Thursday, June 1, 2017

What Have You Done For Me Today: Government Prevents Relator from Intervening in False Claims Act Case That Was Based in Part on Relator's Prior Qui Tam

Can an unsuccessful qui tam False Claim Act (FCA) relator intervene in lawsuit later filed by the United States if the claims in the United States’ lawsuit mirror the allegations first made by the relator? The Ninth Circuit Court of Appeals recently addressed this issue and said no, rejecting a relator’s attempt to salvage an FCA recovery after the district court had previously dismissed his qui tam claims. See U.S. v. Sprint Comm. (Prather), --- F.3d ---, 2017 WL 1526316 (9th Cir. Apr. 28, 2017).    

In 2009, relator John Prather filed a qui tam FCA lawsuit alleging that Sprint (and others) overcharged the United States for wiretapping services. United States ex rel. Prather v. ATT, et al., Case No. 09-cv-02457 (N.D. Ca.), ECF No. 1. The Government declined to intervene (Id. at ECF No. 15), and the district court ultimately dismissed relator’s claim, finding that he based his lawsuit on publicly disclosed information and did not qualify as an original source.  Id. at ECF No. 159.

Relator appealed and in 2014, while that appeal was pending, the United States filed its own FCA lawsuit against Sprint. United States v. Sprint Comm., Case No. 14-cv-02457 (N.D. Ca.), ECF No. 1. Like the relator, the United States alleged that Sprint had overcharged the United States for wiretapping services. To his chagrin, the relator learned that the Assistant U.S. Attorney that filed the claim on behalf of the United States was actively involved in the investigation of his underlying action and the United States’ decision not to intervene in his qui tam case. Id. at ECF No. 191.
Relator then moved to intervene in the United States’ new FCA lawsuit, arguing that it amounted to an “alternate remedy” that the United States sought in lieu of intervening in his own lawsuit. Under this theory, relator argued that he should recover between 15% - 25% of the United States’ recovery—the same amount he could have recovered had the United States intervened in his qui tam. See 31 U.S.C. § 3730(c)(5) (granting a relator the right to share in the recovery if the United States elects to pursue its claim through any “alternate remedy”). The district court denied relator’s motion to intervene because his own FCA lawsuit had already been dismissed.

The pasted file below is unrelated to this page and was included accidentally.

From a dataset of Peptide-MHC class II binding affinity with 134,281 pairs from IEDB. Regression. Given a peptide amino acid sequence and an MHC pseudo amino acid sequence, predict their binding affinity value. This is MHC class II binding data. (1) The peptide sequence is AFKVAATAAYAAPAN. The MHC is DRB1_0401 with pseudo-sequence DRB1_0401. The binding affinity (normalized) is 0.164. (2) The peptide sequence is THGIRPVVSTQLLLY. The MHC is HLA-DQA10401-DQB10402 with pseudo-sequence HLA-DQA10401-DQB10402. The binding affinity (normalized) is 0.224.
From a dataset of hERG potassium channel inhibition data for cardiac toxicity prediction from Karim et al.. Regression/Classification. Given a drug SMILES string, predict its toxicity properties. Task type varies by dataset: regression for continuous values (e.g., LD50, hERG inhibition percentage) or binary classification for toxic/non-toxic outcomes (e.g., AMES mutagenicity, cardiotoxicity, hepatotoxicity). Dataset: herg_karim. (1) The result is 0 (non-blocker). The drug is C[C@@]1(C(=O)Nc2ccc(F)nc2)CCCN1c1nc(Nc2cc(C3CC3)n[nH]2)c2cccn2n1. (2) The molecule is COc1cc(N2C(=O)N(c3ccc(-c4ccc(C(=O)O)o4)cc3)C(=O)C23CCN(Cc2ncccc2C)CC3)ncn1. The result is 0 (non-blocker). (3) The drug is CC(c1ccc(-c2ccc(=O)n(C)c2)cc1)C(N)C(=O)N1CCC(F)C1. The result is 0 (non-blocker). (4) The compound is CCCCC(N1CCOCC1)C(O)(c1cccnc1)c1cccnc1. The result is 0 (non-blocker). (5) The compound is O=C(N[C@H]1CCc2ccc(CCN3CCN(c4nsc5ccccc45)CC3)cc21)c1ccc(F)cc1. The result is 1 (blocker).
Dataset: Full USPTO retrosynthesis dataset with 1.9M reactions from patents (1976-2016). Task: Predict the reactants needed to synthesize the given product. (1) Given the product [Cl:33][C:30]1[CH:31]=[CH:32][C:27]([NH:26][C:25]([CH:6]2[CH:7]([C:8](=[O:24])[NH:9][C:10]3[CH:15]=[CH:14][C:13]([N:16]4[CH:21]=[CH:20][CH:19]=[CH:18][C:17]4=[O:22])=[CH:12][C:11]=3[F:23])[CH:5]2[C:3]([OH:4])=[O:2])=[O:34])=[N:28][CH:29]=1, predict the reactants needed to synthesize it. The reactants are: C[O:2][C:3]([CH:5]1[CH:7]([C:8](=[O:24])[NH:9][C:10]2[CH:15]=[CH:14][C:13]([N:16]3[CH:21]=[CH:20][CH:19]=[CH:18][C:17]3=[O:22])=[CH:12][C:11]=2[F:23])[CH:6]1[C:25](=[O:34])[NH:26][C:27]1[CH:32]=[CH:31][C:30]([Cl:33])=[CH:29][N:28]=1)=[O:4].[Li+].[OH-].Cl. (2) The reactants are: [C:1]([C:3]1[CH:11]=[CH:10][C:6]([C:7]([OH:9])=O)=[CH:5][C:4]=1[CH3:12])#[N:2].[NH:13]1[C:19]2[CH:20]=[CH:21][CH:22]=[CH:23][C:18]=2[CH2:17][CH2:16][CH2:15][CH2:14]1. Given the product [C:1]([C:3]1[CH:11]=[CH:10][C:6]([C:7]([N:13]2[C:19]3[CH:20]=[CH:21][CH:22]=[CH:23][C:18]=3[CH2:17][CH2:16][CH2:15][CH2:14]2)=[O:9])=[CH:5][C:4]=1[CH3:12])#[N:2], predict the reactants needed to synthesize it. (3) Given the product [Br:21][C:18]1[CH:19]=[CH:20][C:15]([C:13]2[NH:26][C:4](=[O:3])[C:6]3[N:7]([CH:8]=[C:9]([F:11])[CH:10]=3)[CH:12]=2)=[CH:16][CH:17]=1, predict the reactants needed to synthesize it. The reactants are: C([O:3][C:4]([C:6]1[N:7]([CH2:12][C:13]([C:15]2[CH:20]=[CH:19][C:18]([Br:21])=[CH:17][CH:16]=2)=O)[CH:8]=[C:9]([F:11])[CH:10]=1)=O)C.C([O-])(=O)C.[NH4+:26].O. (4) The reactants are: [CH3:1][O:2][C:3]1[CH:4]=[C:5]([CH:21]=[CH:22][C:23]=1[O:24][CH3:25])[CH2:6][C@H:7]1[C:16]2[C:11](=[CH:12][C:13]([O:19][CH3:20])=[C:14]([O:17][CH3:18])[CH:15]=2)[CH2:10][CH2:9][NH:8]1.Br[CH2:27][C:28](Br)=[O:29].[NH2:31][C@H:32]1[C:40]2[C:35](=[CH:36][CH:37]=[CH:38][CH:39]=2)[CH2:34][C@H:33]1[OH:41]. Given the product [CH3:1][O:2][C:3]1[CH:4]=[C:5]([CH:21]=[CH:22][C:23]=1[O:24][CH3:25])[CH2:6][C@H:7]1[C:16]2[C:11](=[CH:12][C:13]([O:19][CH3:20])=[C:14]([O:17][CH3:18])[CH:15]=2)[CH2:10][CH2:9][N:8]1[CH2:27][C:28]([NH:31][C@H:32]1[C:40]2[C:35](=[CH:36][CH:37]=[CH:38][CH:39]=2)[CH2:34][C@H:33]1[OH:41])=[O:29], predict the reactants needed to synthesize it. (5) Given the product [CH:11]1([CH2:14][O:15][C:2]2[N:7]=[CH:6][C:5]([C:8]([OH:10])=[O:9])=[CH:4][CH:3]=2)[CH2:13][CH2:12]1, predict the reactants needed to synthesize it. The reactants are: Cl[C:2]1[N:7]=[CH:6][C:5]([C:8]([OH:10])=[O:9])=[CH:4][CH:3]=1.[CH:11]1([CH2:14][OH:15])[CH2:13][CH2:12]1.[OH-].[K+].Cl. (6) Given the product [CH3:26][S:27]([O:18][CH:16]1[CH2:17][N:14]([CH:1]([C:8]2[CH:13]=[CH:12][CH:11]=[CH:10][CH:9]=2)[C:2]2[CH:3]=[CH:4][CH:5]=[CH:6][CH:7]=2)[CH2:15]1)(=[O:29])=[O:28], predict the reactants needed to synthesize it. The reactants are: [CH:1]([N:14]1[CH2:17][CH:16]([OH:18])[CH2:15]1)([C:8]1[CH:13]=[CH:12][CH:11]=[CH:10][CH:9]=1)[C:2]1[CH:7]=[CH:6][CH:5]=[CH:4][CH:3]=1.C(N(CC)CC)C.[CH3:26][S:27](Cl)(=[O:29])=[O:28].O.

On appeal, the Ninth Circuit zeroed in on whether the relator had the “significantly protectable interest” required to intervene under Rule 26. U.S. v. Sprint Comm. (Prather), --- F.3d ---, 2017 WL 1526316 (9th Cir. Apr. 28, 2017). To make this call, the Court set out to determine whether the relator could have recovered had the United States intervened in his qui tam lawsuit. Id. at **4-5.  If he could have recovered, then he had a protectable interest warranting intervention. Id. If he could not have recovered, the district court’s decision to deny intervention was correct. Id.
Ultimately, the Ninth Circuit found that the relator could not have recovered in his qui tam lawsuit even if the United States had intervened. Id. at *7. Relying in large part on Rockwell Int’l Corp. v.  United States, 549 U.S. 457 (2007), the court held that the pre-2010 public disclosure bar jurisdictionally barred by the relator's claim. Id. at *6. Under Rockwell, even if the United States had intervened in relator's lawsuit, that would not have cured the jurisdictional defect, and relator’s lawsuit “would have become an action brought by the Attorney General.” Id. Because the Ninth Circuit held that the relator could not have recovered even if the United States had intervened, he had no protectable financial interest in the United States’ subsequent suit that would warrant intervention.  

In any future case where the defense can plausibly raise the public disclosure bar, Prather will empower the Government to wait and see how the public disclosure defense plays out before intervening. If the public disclosure bar applies, the Government can simply await dismissal and then file a new lawsuit with the same allegations. And the Government can do so safe in the knowledge that the new lawsuit will not be deemed an “alternate remedy” under the FCA, potentially entitling the relator to a portion of the recovery. Although Prather ultimately may have little impact to the FCA defense bar, it will certainly create issues for relators and the Government to consider when the Government weighs its intervention options.

Author:  Scott Terry
Editor:  A. Brian Albritton
June 1, 2017 

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